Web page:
Blue Devil of the Week: Bringing a Human Touch to Healthy Choices

Employee wellness health coach Sally Neve helps employees discover their drive

LIVE FOR LIFE's Sally Neve helps patients get control of their health. Photo by Stephen Schramm.
LIVE FOR LIFE's Sally Neve helps patients get control of their health. Photo by Stephen Schramm.

Name: Sally Neve

Position: Health Coach, LIVE FOR LIFE, Duke’s employee wellness program

Years at Duke: 22

What she does at Duke: Neve, a registered dietitian and nutritionist, knows plenty about the science of losing weight. But one of her important skills is her ability to connect with patients.

Many people Neve helps are part of the Pathways to Change Health Coaching program. This program assists obese Duke employees or dependents covered by Duke insurance who are preparing for bariatric surgery or are working on maintaining a healthy lifestyle after weight loss surgery.

Neve works with around 100 benefits-eligible participants in the year-long program, helping them craft and complete a unique roadmap for their journey to a healthier life.

“While we may be the expert on some things, they’re the experts on themselves, their lives, what they need and how they can see change in themselves,” Neve said.

Neve often works with people who have been unsuccessful in previous attempts to lose weight and reverse health concerns that accompany obesity, such as high blood pressure, diabetes and an increased risk of heart disease and stroke. That’s why Neve builds confidence through setting small personal goals such as being able to play with grandchildren or not needing an extender for airplane seatbelts.

“We live in the real world, it can be tough,” Neve said. “But are there enough success stories to keep me going? Yes. Yes there are. Absolutely.”

What she loves about Duke: With a client list that’s drawn from all corners of Duke, Neve appreciates that her role puts her in contact with a wide variety of people.

“Bus drivers or surgeons, I see everybody,” Neve said. “I like meeting people. I like that, with this job, it’s not a one-time thing where you do what you can do in an hour. I get to know these people.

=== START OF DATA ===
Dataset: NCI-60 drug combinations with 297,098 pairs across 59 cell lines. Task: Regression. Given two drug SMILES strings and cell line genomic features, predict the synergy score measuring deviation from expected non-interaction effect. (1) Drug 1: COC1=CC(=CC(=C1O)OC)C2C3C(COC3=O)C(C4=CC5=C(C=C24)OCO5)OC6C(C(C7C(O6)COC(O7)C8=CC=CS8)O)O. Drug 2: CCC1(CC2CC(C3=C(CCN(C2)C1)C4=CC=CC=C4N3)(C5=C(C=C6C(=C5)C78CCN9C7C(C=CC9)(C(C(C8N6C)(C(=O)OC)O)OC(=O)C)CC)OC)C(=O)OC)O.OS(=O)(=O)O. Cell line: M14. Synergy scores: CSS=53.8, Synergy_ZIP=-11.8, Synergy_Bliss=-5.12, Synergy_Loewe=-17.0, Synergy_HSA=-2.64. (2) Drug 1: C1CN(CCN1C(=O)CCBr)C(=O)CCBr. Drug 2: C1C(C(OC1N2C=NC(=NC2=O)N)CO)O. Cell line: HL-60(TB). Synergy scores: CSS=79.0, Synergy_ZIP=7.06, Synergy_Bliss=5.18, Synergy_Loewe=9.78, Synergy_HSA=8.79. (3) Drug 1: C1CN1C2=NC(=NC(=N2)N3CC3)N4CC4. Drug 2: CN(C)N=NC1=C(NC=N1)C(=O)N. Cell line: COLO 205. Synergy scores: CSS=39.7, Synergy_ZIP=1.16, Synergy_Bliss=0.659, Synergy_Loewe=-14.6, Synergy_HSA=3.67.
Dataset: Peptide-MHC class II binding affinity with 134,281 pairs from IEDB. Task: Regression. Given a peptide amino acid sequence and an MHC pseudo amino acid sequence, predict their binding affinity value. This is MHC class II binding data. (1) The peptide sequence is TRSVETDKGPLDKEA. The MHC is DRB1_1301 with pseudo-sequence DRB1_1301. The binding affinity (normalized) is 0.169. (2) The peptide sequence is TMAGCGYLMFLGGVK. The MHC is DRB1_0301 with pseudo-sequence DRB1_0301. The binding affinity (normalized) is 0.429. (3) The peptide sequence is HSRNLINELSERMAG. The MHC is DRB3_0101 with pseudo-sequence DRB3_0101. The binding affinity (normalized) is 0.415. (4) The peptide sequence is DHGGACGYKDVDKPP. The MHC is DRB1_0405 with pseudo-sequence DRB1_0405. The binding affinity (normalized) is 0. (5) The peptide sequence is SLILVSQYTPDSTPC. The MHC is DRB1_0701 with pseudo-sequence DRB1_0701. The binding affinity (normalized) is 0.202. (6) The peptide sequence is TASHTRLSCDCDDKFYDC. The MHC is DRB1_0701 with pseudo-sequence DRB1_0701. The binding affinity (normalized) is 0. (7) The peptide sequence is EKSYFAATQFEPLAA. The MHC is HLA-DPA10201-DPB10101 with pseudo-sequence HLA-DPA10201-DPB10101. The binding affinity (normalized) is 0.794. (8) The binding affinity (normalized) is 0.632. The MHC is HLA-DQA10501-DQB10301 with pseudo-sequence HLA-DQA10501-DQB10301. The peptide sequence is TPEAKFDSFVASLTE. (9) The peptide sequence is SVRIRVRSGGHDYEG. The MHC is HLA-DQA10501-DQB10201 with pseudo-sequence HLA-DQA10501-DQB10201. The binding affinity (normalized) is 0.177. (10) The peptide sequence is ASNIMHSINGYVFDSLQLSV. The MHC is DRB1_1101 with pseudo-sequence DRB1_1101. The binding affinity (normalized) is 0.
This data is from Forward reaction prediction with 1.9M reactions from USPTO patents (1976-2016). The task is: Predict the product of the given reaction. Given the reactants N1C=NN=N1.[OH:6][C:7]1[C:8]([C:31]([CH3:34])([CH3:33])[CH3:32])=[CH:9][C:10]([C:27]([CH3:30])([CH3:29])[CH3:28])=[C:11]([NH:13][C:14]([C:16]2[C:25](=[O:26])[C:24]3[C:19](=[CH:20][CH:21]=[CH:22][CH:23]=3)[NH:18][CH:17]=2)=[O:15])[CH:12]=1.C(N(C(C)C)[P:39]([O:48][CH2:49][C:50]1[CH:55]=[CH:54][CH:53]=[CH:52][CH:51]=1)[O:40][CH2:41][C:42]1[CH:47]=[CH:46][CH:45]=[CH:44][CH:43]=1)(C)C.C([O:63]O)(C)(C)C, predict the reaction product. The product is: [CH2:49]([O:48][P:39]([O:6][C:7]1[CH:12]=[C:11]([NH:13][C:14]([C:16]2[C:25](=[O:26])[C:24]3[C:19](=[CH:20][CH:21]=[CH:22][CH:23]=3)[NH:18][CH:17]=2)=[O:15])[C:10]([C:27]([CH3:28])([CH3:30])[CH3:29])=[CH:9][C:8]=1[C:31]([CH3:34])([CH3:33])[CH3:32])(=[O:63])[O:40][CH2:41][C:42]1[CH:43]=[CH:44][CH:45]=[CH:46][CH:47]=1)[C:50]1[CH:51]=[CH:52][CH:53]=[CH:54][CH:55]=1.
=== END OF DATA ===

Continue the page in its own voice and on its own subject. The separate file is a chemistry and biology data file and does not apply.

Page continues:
Memorable days at work: Neve occasionally gets thank-you notes or cards from participants she’s helped. But when someone comes back to the LIVE FOR LIFE clinic to see her in person, it’s especially moving.

“I do get people who come back to say ‘Hi, I want you to see me, I want you to see how you impacted my life,’” Neve said. “It’s very gratifying.”

What she couldn’t do her job without: Neve works in a shared office with six other LIVE FOR LIFE colleagues. She said the energetic, positive vibe in the workspace helps make work fun.

“We like to talk about stuff other than work,” Neve said. “Hearing about co-workers’ families and other fun activities reminds us that we’re people instead of employees doing the same thing.”

First ever job: As a first-year student at Rutgers University, Neve got a job in one of the dining halls. Among her first duties was washing dishes.

She ended up working at the dining hall all four years, eventually working her way up to the position of student manager, where she oversaw the roughly 100 students who had roles on the facility’s staff.

“I think that helped teach me that you have to start on the bottom rung, be humble and understand that you don’t know everything and you have to work your way up,” Neve said.

Sally Neve enjoys charity work, including a recent trip to the Caribbean to provide medical assistance to people struggling to find care. Photo courtesy of Sally Neve.Something most people don’t know about her: Neve tries to put her faith to work by helping others. As part of this, she has participated in charity work in the Caribbean with Operation Mobilization, a Christian missionary group.

Closer to home, she takes time to visit with several senior citizens who live near her north Durham home, often bringing them meals and providing companionship.

“It’s not a formal thing,” Neve said. “I guess I do it because I see myself going there one day and not everybody has family that’s there to see them through.”

Is there a colleague at Duke who has an intriguing job or goes above and beyond to make a difference? Nominate that person for Blue Devil of the Week.